Considering the Grid was developed and is maintained by Spiegel & McDiarmid LLP to assist regulators, consumer advocates, public power entities, and others interested in understanding and confronting the current challenges facing the energy sector. These challenges—which include new environmental regulations, advancements in technology, and the shifting role of utilities and customers—are transforming the status quo for the energy business. All public sector members, regardless of their position on a particular issue, should have easy access to information about the latest developments in the field—including regulations, court decisions, and technical analyses. Considering the Grid serves that role.
Spiegel & McDiarmid LLP was formed in 1967 to represent the public side of our nation’s critical infrastructure industries, including energy, telecommunications, and aviation. From the day that George Spiegel (1919–1997) decided to establish a law practice to champion consumers, communities and cooperatives in protecting their rights against private utility companies, our lawyers have sought to practice law in accordance with three very basic propositions:
- Public sector and consumer-owned entities are entitled to legal representation of the highest quality, at a cost they can afford. No public agency or consumer-owned enterprise should be forced to operate from a position of weakness because of its legal representation.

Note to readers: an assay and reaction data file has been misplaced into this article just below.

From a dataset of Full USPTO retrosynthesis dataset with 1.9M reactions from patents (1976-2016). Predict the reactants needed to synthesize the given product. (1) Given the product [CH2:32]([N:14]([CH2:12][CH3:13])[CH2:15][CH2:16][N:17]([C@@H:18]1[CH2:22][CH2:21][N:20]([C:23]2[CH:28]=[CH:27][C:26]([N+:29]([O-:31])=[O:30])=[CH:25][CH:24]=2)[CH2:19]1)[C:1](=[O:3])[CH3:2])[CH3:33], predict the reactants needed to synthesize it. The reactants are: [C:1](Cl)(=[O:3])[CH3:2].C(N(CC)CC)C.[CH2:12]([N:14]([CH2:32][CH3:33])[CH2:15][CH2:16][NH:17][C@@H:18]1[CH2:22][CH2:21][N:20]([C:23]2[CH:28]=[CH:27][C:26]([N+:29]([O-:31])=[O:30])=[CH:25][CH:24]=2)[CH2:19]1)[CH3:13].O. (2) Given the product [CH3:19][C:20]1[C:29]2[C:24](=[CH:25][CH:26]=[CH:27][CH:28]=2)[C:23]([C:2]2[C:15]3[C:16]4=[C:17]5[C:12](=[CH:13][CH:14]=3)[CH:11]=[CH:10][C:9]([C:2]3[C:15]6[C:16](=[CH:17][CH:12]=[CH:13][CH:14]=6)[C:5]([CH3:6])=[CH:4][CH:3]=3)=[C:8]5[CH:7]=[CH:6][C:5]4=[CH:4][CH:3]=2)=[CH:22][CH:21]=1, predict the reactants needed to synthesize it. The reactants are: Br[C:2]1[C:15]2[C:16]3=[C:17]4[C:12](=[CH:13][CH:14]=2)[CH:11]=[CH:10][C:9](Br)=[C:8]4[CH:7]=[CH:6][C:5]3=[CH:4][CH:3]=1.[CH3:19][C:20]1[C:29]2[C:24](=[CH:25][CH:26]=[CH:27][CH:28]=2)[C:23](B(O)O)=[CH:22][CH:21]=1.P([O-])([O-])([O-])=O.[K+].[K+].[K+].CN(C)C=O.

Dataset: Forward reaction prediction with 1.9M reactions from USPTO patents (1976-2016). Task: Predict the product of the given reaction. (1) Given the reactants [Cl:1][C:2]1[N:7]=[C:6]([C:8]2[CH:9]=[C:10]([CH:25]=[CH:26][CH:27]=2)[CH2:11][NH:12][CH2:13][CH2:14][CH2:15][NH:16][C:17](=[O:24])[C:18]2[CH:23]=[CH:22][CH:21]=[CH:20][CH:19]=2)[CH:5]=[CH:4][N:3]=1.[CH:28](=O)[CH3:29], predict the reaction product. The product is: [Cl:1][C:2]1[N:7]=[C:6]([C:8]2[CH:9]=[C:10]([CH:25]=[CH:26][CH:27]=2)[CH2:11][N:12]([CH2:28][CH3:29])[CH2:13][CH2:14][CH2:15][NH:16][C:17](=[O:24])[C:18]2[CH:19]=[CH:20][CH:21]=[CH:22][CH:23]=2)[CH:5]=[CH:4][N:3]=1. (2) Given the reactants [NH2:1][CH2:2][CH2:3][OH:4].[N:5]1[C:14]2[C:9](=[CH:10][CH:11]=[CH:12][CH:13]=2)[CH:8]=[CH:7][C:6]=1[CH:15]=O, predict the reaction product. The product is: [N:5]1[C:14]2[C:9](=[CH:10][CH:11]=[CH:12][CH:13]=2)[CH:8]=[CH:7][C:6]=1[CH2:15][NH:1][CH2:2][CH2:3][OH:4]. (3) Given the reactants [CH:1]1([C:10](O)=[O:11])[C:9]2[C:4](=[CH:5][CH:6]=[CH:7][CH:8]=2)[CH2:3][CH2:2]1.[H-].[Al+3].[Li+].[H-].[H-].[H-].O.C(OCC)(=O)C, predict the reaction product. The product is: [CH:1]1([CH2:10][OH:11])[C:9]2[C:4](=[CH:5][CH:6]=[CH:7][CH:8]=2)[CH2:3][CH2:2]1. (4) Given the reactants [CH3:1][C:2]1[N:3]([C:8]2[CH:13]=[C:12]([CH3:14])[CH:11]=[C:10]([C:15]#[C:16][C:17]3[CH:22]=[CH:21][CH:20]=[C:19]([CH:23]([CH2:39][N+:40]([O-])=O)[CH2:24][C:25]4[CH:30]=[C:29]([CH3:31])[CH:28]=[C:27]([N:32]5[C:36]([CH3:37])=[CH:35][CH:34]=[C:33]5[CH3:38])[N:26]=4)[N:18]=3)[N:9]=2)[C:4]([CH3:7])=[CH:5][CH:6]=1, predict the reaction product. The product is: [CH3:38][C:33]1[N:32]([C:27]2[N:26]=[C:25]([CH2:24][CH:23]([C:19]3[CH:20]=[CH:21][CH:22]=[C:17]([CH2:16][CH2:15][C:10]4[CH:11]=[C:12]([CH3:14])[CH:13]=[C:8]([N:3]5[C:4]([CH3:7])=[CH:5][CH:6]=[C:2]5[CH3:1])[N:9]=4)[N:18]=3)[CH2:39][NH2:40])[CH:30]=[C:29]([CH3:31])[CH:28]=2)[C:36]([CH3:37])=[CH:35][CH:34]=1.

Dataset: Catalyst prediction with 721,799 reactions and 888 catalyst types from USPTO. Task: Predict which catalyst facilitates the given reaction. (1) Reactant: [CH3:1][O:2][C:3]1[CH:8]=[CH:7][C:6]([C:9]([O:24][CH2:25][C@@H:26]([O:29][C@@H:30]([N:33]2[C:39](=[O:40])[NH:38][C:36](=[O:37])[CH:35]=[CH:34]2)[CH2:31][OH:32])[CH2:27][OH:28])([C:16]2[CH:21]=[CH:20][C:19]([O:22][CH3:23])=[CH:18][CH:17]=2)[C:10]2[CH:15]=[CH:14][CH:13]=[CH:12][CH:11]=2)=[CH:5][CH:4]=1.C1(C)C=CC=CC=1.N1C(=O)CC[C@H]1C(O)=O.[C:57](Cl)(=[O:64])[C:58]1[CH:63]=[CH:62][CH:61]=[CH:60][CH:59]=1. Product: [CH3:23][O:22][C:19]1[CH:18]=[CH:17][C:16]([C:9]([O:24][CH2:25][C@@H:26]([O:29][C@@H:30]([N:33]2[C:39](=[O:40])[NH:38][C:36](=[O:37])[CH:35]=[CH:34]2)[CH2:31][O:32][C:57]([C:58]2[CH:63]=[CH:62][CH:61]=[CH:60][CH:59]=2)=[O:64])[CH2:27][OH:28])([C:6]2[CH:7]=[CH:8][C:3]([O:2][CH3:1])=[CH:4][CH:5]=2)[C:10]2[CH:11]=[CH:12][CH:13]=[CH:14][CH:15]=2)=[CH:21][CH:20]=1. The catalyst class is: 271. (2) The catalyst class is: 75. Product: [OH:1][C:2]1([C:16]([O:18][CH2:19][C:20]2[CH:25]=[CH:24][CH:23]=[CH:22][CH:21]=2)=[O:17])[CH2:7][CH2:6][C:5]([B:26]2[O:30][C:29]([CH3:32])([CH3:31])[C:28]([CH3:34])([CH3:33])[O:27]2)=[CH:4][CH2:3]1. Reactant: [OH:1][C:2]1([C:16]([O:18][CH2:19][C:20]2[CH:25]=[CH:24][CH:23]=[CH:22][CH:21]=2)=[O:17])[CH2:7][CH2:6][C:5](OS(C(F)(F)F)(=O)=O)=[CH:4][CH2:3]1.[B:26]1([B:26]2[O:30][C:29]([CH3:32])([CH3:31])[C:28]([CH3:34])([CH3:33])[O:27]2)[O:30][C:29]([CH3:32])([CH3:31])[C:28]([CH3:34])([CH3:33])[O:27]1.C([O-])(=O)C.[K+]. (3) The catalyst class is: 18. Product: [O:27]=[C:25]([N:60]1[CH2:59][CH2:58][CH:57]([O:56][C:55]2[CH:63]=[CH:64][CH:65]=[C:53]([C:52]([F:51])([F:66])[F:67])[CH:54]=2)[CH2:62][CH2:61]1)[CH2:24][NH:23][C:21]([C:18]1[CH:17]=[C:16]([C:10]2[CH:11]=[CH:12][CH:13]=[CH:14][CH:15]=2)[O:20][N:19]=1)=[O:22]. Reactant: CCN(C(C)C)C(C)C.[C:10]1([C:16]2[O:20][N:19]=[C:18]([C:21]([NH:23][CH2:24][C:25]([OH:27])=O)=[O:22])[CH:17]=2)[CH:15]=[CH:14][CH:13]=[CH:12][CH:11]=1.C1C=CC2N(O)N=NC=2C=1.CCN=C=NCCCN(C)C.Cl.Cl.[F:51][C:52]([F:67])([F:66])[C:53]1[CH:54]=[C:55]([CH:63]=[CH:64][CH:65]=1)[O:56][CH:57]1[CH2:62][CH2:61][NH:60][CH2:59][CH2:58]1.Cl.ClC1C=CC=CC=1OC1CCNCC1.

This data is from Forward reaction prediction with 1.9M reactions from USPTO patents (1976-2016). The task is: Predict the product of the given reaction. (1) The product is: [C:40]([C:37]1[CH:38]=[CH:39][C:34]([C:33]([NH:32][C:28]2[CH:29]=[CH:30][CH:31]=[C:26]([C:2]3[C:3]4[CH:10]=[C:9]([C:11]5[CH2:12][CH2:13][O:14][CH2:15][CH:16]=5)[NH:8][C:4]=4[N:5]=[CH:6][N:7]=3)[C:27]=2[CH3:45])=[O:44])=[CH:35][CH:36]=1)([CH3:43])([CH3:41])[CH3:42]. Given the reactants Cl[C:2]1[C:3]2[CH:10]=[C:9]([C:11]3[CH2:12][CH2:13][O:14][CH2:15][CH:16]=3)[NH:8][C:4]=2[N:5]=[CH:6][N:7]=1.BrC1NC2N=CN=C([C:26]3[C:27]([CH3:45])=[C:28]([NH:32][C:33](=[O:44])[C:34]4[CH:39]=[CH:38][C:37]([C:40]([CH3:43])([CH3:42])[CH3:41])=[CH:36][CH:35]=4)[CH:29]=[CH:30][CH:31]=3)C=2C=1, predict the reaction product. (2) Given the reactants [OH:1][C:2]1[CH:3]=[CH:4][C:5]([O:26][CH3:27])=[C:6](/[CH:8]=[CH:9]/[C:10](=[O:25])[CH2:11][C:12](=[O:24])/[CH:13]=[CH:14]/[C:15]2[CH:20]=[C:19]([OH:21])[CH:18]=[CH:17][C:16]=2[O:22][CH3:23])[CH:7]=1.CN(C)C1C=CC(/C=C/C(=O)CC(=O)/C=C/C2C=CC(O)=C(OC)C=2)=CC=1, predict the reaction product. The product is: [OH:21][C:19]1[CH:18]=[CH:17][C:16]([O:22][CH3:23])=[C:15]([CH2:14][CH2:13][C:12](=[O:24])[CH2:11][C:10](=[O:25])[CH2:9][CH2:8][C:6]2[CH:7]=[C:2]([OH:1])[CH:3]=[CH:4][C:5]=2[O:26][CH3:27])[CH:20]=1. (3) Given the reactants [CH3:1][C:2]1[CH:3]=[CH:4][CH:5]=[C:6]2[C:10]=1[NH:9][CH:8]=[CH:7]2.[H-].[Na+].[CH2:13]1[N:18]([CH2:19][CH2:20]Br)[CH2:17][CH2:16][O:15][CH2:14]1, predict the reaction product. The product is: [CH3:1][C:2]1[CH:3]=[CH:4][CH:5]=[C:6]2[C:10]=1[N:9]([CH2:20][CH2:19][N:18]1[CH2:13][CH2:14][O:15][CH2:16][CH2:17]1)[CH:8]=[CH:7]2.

- In any technical area, lawyers should be conversant with more than just the fine points of the law. We must be able to communicate effectively with clients, expert witnesses, judges and others about highly technical matters.
- Our clients are entitled to lawyers who approach problems with a broad perspective. Narrow thinking leads to narrow solutions, and narrow solutions are usually poor solutions. We fight to promote consumer interests against
Jessica Bell and Anjali Patel founded the blog in 2015. The blog started with a focus on the Environmental Protection Agency’s Clean Power Plan, a regulation aimed at reducing carbon dioxide emissions from existing fossil fuel fired electric plants, and has evolved to cover, more broadly, the interplay among federal environmental regulations, state and federal energy activities, and utility operations.
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